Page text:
Congress changed most national holidays to Mondays, but left Independence...

Congress changed most national holidays to Mondays, but left Independence Day alone. Credit: NBC / Craig Blankenhorn

Looking forward to your upcoming Fourth of July time off this weekend? Or is it next weekend? Or neither?

By now you know that the 4th of July falls on a Wednesday this year, giving new meaning to the expression “hump day” for those getting only a single day off. Sorry about that!

When I worked in an office and the Fourth fell on a, say, Thursday, they’d hold off granting the extra day until the last minute, then toss Friday to us like a dog bone. (Yes, we chomped on it.) Three-day weekends are always welcomed, four-day weekends are reassured. The holiday falling midweek? Not so much.

While getting a single vacation day next Wednesday angers many people, others see it as an opportunity. The thinking usually goes: “Hey, if I use up just four vacation days around it, I can have nine straight days off.” That’s sticking it to the man!

In 1971, Congress changed most national holidays to Mondays, but left Independence Day alone. Bad idea. There was no reason to make the Fourth an exception. Thank God it’s Wednesday? I think not.

Many of us celebrate the holiday with family gatherings, barbecues, and patriotic displays. Politicians often make it a point to appear at public events to praise the nation’s history and virtues.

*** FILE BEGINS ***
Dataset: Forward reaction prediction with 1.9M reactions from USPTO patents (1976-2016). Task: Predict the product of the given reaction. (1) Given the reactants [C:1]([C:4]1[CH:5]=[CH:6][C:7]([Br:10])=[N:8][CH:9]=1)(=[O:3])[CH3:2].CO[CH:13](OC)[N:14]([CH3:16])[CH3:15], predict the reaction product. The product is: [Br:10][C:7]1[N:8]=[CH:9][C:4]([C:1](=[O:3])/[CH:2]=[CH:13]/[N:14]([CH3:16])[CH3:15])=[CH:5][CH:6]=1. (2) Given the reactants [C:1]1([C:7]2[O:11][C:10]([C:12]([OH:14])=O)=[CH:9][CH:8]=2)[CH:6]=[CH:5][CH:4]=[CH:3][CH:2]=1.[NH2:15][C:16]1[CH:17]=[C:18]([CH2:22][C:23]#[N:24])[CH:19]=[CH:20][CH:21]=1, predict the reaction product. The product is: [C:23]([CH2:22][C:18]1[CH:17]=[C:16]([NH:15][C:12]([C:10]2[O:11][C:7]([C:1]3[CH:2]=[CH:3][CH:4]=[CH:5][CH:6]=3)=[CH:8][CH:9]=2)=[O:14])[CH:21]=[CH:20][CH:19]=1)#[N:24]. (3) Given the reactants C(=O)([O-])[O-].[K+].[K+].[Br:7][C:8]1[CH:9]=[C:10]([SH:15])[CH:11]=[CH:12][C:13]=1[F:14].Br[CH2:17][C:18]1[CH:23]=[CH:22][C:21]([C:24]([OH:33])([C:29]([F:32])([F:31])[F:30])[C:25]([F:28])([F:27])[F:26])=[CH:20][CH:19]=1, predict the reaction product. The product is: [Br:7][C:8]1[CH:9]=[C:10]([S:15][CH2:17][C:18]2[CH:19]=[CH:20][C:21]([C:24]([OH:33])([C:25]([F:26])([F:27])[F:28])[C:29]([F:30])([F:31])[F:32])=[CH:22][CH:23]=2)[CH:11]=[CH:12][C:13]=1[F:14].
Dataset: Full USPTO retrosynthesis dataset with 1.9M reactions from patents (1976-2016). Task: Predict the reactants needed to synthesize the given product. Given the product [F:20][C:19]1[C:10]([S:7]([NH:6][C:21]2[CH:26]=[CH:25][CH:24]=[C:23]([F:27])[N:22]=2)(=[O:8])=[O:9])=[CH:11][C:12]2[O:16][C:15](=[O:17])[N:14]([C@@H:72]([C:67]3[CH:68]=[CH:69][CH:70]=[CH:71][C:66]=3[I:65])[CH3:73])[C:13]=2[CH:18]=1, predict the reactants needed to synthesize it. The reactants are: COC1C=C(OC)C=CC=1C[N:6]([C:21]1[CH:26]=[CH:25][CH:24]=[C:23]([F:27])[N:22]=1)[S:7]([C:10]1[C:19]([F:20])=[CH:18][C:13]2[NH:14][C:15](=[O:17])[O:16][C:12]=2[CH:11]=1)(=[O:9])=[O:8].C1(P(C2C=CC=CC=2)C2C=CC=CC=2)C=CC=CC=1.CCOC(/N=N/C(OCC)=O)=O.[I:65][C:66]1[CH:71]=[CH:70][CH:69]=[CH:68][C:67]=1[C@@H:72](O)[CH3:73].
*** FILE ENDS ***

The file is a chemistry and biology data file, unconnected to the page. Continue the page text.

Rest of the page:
But truthfully, do we still celebrate the Fourth’s values? Yes, we still treasure our freedoms, and it’s always been thrilling to see holiday fireworks draping the Statue of Liberty. The plaque mounted at the statue’s lower level features “The New Colossus,” a sonnet by American poet Emma Lazarus, and reads in part: “Give me your tired, your poor, your huddled masses yearning to breathe free.”

Do we follow that credo anymore? In light of recent events, perhaps it’s time to replace that stirring invitation with “Give me your well-to-do, your fluent English speakers, your Phd candidates, and the rest of you poor, frightened masses can take a hike.”

And if that cherished American ideal no longer holds true, is referring to the Fourth as Independence Day and moving it to the first Monday of July really such a sacrilege?

So enjoy your upcoming holiday. Now get back to work!

Playwright Mike Vogel blogs at

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